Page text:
Seattle ranks high on lists of the country’s least religious cities. Sperling’s Best Places figures that only 38% of Seattleites profess a religious affiliation, compared with a national average of 49%. The Public Religion Research Institute reckons that Seattle, tied with San Francisco, is the country’s second most godless city (behind Portland, Ore.). Among the country’s 100 largest metro areas, Seattle/Tacoma placed No. 7 on a list of highest percentage of adults who have not attended any service in the past six months. That squared with a Gallup Poll that said only 2% of all Washington State residents attend religious services weekly, tying the state for next-to-last place (behind Vermont).

Still New To Seattle, I found it surprising and interesting to read in a newly published book tracing the intertwining of capitalism and Christian religion that the National Prayer Breakfast, the famous annual Washington, D.C. religious event attended by top governmental leaders, got its start 80 years ago as a local tradition in Seattle. And one grounded in conservative politics, to boot.

According to One Nation Under God: How Corporate America Invented Christian America, by Kevin M. Kruse, the prayer breakfast movement was started in 1935 by Abraham Vereide, a Methodist minister in Seattle who went by Abram. Vereide gathered local business executives to pray and fight the worsening poverty of the Depression–as well as Communism, labor unions, anti-free market philosophies and Franklin Roosevelt’s New Deal policies. Vereide’s conservative movement based on trickle-down economics and what he called the leadership skills of “key man” Jesus spread across Seattle, then to other cities and eventually to both houses of Congress in the Other Washington.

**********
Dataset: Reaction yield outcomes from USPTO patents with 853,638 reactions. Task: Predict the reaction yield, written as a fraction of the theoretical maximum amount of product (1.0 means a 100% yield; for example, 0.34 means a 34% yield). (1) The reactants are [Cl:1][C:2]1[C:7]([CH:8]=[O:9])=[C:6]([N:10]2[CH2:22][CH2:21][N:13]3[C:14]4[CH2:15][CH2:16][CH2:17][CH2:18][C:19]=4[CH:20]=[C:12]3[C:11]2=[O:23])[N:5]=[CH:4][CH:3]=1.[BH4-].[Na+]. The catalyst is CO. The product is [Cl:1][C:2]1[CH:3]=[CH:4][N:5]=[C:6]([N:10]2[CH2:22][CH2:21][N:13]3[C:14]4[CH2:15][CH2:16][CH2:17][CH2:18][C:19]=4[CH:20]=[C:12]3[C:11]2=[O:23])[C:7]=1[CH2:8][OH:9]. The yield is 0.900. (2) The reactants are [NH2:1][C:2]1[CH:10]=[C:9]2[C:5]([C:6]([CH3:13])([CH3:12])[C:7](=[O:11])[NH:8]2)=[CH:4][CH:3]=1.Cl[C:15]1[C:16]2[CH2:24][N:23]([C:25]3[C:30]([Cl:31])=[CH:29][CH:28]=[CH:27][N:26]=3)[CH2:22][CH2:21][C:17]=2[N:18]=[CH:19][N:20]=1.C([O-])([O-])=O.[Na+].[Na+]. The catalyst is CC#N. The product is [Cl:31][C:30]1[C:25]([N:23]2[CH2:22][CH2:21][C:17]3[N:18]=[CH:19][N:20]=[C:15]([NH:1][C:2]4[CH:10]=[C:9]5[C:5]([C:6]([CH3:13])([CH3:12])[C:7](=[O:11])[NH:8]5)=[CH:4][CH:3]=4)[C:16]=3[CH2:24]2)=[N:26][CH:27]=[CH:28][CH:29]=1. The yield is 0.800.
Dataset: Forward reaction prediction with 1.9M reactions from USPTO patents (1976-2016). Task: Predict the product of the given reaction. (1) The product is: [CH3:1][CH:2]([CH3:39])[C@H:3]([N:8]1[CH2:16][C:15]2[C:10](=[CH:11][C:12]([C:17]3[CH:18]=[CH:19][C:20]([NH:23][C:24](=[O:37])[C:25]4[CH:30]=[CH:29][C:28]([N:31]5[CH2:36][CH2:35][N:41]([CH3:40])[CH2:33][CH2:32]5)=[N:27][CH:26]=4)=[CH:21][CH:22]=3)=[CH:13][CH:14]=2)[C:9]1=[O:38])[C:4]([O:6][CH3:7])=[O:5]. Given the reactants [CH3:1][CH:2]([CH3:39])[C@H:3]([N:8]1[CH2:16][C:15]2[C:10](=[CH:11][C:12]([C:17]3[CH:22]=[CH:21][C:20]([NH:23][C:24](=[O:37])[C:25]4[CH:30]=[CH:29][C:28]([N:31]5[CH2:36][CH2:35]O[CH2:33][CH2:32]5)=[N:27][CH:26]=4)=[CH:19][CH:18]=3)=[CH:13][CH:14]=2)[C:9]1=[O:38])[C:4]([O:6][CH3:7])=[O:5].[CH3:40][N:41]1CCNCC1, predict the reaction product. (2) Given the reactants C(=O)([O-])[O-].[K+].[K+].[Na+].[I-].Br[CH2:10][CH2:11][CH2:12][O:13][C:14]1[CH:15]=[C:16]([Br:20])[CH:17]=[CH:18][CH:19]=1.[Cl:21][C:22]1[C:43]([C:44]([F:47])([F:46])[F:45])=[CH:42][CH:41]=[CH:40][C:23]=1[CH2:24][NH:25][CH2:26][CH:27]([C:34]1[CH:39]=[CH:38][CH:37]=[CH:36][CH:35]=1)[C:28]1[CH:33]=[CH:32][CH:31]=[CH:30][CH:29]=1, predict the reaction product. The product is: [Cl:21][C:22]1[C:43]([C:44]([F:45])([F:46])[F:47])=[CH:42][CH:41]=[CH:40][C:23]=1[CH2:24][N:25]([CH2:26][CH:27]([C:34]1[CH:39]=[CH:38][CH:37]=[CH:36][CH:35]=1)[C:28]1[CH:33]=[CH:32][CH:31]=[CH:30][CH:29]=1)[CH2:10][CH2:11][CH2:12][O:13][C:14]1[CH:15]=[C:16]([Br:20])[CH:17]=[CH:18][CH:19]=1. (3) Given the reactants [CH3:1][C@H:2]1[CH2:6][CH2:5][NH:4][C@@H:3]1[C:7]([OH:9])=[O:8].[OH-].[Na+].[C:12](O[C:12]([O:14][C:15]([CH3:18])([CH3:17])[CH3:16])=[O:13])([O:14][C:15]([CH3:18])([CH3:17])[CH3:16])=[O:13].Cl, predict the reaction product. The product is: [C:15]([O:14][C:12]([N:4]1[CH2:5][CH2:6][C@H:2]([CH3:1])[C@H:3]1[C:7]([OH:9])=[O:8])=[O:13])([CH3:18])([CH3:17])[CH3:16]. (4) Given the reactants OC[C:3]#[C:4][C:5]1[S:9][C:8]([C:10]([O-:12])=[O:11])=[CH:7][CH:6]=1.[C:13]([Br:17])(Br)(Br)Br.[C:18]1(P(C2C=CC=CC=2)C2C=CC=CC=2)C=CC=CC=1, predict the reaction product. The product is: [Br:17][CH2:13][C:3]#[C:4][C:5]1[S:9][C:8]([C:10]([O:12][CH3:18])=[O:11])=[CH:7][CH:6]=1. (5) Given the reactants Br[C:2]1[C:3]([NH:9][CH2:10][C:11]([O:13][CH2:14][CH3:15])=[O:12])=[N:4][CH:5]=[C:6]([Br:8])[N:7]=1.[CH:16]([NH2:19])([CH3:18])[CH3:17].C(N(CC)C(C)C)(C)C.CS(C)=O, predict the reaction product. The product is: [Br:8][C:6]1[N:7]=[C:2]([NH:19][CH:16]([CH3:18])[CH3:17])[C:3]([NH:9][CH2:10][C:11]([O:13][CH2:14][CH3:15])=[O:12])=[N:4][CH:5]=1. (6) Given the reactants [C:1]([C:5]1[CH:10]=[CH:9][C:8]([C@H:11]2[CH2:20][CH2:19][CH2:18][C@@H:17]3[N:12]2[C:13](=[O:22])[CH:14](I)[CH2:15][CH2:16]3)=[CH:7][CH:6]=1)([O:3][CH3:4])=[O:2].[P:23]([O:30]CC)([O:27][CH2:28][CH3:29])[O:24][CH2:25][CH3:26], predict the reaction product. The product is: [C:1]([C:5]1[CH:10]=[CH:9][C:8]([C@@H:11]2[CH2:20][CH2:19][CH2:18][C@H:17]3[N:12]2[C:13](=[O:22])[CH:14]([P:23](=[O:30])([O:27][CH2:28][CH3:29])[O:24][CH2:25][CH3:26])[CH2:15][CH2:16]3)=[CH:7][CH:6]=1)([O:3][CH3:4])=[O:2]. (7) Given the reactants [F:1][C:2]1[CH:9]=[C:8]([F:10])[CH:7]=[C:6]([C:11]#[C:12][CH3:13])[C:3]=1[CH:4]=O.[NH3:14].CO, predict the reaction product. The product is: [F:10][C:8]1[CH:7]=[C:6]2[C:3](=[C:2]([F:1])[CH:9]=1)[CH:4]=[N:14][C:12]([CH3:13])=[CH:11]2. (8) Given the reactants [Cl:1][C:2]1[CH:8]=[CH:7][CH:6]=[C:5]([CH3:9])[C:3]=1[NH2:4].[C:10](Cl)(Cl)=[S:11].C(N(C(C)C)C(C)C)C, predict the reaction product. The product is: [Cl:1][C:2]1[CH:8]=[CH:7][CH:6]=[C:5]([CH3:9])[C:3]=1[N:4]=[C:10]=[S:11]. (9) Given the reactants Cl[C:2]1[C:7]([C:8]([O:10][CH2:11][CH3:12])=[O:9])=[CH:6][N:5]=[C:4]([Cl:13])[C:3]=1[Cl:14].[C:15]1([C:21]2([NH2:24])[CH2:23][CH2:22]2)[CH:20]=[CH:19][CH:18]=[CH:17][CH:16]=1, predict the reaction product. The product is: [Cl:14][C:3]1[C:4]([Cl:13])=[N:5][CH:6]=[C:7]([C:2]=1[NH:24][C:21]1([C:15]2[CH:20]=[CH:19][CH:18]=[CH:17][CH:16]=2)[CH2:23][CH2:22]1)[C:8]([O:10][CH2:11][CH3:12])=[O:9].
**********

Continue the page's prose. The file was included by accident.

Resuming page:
In 1953 Vereide was instrumental, along with Billy Graham, in staging the first national prayer breakfast at the Mayflower Hotel. The attendance of the new president, Dwight Eisenhower, insured its significance. More than 60 years later, the once-a-year National Prayer Breakfast is still going strong, held on the first Thursday of each February at the Washington Hilton. President Obama has been a frequent attendee.

Vereide is a figure largely lost to history, especially in Seattle. He is rarely noted here, even though he was a prominent pastor and founder of the local Goodwill Industries operation that nearly a century later still dominates the thrift store scene. Looking at Seattle Public Library databases, I can’t find a single reference to Vereide in the pages of The Seattle Times since the aftermath of his heart attack death at age 82 in 1969. Nor is there any mention of him at all on HistoryLink.org, the comprehensive online encyclopedia of Washington State history. Even the Goodwill Seattle website completely omits his name. Continue reading

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In Seattle Confederate flag is on open public display

Seattle Confederate flag

Confederate Veterans Memorial, Lake View Cemetery, Seattle.

In light of the Charleston black church massacre, South Carolina lawmakers have begun debating whether the Confederate flag–a favored emblem of accused killer Dylann Roof and the symbol of the pro-slavery South in the Civil War–should be removed from the state capital grounds in Columbia.

That also could be an interesting debate here in Seattle. For 89 years, one of the several versions of the Confederate flag has adorned the top of the Confederate Veteran’s Memorial in venerable Lake View Cemetery, located on Capitol Hill.

What, you don’t believe liberal Seattle has a monument to the racist forces of the Civil War, let alone an open display of its most famous symbol? Nearby is a photo of the monument that I took just this morning. The monument sits amid assorted Nordstroms, Dennys, Seattle mayors and the one-and-only Bruce Lee, the martial arts film star who married a Seattle girl.

Seattle confederate flag

Confederate flag engraved in cross atop the memorial

Also nearby is a close-up photo of the cross at the top in which the Confederate flag is engraved in metal.

But that was not the only local reminder of a dark period in American history. State Highway 99, which runs from Canada to Oregon through Seattle as Aurora Avenue N and the Alaska Way Viaduct, was once named Jefferson Davis Highway after the Confederacy’s president. A bid to change the name died in the Legislature in 2002, although it’s not used anymore. Continue reading